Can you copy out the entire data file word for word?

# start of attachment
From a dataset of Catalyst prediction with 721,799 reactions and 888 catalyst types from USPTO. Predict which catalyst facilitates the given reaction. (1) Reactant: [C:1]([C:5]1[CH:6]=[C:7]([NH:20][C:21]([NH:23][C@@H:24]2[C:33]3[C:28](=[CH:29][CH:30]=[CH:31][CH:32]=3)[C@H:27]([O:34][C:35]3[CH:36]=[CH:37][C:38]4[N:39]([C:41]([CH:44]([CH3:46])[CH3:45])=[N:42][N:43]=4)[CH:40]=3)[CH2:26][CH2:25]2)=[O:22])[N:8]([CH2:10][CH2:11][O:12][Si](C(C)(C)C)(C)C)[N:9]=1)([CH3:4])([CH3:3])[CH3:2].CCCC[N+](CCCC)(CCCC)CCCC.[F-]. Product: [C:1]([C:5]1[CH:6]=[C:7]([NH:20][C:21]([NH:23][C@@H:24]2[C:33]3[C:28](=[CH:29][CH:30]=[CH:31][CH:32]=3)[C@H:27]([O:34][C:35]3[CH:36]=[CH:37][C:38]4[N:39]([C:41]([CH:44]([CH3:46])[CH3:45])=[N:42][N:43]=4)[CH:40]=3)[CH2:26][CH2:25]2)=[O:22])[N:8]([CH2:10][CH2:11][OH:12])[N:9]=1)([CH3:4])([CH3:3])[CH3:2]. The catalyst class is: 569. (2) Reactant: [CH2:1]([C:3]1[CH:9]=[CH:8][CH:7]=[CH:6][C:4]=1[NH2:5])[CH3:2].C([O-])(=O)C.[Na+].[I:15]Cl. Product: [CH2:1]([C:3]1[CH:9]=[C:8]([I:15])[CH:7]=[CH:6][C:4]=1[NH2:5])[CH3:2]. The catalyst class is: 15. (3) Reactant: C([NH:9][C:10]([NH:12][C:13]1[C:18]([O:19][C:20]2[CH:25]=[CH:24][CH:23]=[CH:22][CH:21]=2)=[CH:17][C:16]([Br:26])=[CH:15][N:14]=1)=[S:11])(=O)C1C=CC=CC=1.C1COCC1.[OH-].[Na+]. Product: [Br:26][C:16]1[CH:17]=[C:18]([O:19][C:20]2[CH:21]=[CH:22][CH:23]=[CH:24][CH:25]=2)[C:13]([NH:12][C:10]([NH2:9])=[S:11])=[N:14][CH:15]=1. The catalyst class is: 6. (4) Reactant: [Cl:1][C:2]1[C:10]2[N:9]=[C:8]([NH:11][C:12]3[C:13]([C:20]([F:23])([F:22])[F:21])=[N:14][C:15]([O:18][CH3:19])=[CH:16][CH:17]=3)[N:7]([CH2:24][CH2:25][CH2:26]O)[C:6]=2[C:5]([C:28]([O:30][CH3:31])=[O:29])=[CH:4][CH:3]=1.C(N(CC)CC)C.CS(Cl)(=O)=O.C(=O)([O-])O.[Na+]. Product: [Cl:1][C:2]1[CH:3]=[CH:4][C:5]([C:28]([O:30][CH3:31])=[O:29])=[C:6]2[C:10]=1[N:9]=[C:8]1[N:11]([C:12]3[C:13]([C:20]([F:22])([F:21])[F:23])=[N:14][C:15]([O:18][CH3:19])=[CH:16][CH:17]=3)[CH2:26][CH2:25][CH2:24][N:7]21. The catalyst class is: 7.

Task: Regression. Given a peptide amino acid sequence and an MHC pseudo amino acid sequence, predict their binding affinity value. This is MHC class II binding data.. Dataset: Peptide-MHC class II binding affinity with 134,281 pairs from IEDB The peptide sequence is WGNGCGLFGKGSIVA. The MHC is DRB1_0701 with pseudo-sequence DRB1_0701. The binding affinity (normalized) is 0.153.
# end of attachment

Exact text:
From a dataset of Catalyst prediction with 721,799 reactions and 888 catalyst types from USPTO. Predict which catalyst facilitates the given reaction. (1) Reactant: [C:1]([C:5]1[CH:6]=[C:7]([NH:20][C:21]([NH:23][C@@H:24]2[C:33]3[C:28](=[CH:29][CH:30]=[CH:31][CH:32]=3)[C@H:27]([O:34][C:35]3[CH:36]=[CH:37][C:38]4[N:39]([C:41]([CH:44]([CH3:46])[CH3:45])=[N:42][N:43]=4)[CH:40]=3)[CH2:26][CH2:25]2)=[O:22])[N:8]([CH2:10][CH2:11][O:12][Si](C(C)(C)C)(C)C)[N:9]=1)([CH3:4])([CH3:3])[CH3:2].CCCC[N+](CCCC)(CCCC)CCCC.[F-]. Product: [C:1]([C:5]1[CH:6]=[C:7]([NH:20][C:21]([NH:23][C@@H:24]2[C:33]3[C:28](=[CH:29][CH:30]=[CH:31][CH:32]=3)[C@H:27]([O:34][C:35]3[CH:36]=[CH:37][C:38]4[N:39]([C:41]([CH:44]([CH3:46])[CH3:45])=[N:42][N:43]=4)[CH:40]=3)[CH2:26][CH2:25]2)=[O:22])[N:8]([CH2:10][CH2:11][OH:12])[N:9]=1)([CH3:4])([CH3:3])[CH3:2]. The catalyst class is: 569. (2) Reactant: [CH2:1]([C:3]1[CH:9]=[CH:8][CH:7]=[CH:6][C:4]=1[NH2:5])[CH3:2].C([O-])(=O)C.[Na+].[I:15]Cl. Product: [CH2:1]([C:3]1[CH:9]=[C:8]([I:15])[CH:7]=[CH:6][C:4]=1[NH2:5])[CH3:2]. The catalyst class is: 15. (3) Reactant: C([NH:9][C:10]([NH:12][C:13]1[C:18]([O:19][C:20]2[CH:25]=[CH:24][CH:23]=[CH:22][CH:21]=2)=[CH:17][C:16]([Br:26])=[CH:15][N:14]=1)=[S:11])(=O)C1C=CC=CC=1.C1COCC1.[OH-].[Na+]. Product: [Br:26][C:16]1[CH:17]=[C:18]([O:19][C:20]2[CH:21]=[CH:22][CH:23]=[CH:24][CH:25]=2)[C:13]([NH:12][C:10]([NH2:9])=[S:11])=[N:14][CH:15]=1. The catalyst class is: 6. (4) Reactant: [Cl:1][C:2]1[C:10]2[N:9]=[C:8]([NH:11][C:12]3[C:13]([C:20]([F:23])([F:22])[F:21])=[N:14][C:15]([O:18][CH3:19])=[CH:16][CH:17]=3)[N:7]([CH2:24][CH2:25][CH2:26]O)[C:6]=2[C:5]([C:28]([O:30][CH3:31])=[O:29])=[CH:4][CH:3]=1.C(N(CC)CC)C.CS(Cl)(=O)=O.C(=O)([O-])O.[Na+]. Product: [Cl:1][C:2]1[CH:3]=[CH:4][C:5]([C:28]([O:30][CH3:31])=[O:29])=[C:6]2[C:10]=1[N:9]=[C:8]1[N:11]([C:12]3[C:13]([C:20]([F:22])([F:21])[F:23])=[N:14][C:15]([O:18][CH3:19])=[CH:16][CH:17]=3)[CH2:26][CH2:25][CH2:24][N:7]21. The catalyst class is: 7.

Task: Regression. Given a peptide amino acid sequence and an MHC pseudo amino acid sequence, predict their binding affinity value. This is MHC class II binding data.. Dataset: Peptide-MHC class II binding affinity with 134,281 pairs from IEDB The peptide sequence is WGNGCGLFGKGSIVA. The MHC is DRB1_0701 with pseudo-sequence DRB1_0701. The binding affinity (normalized) is 0.153.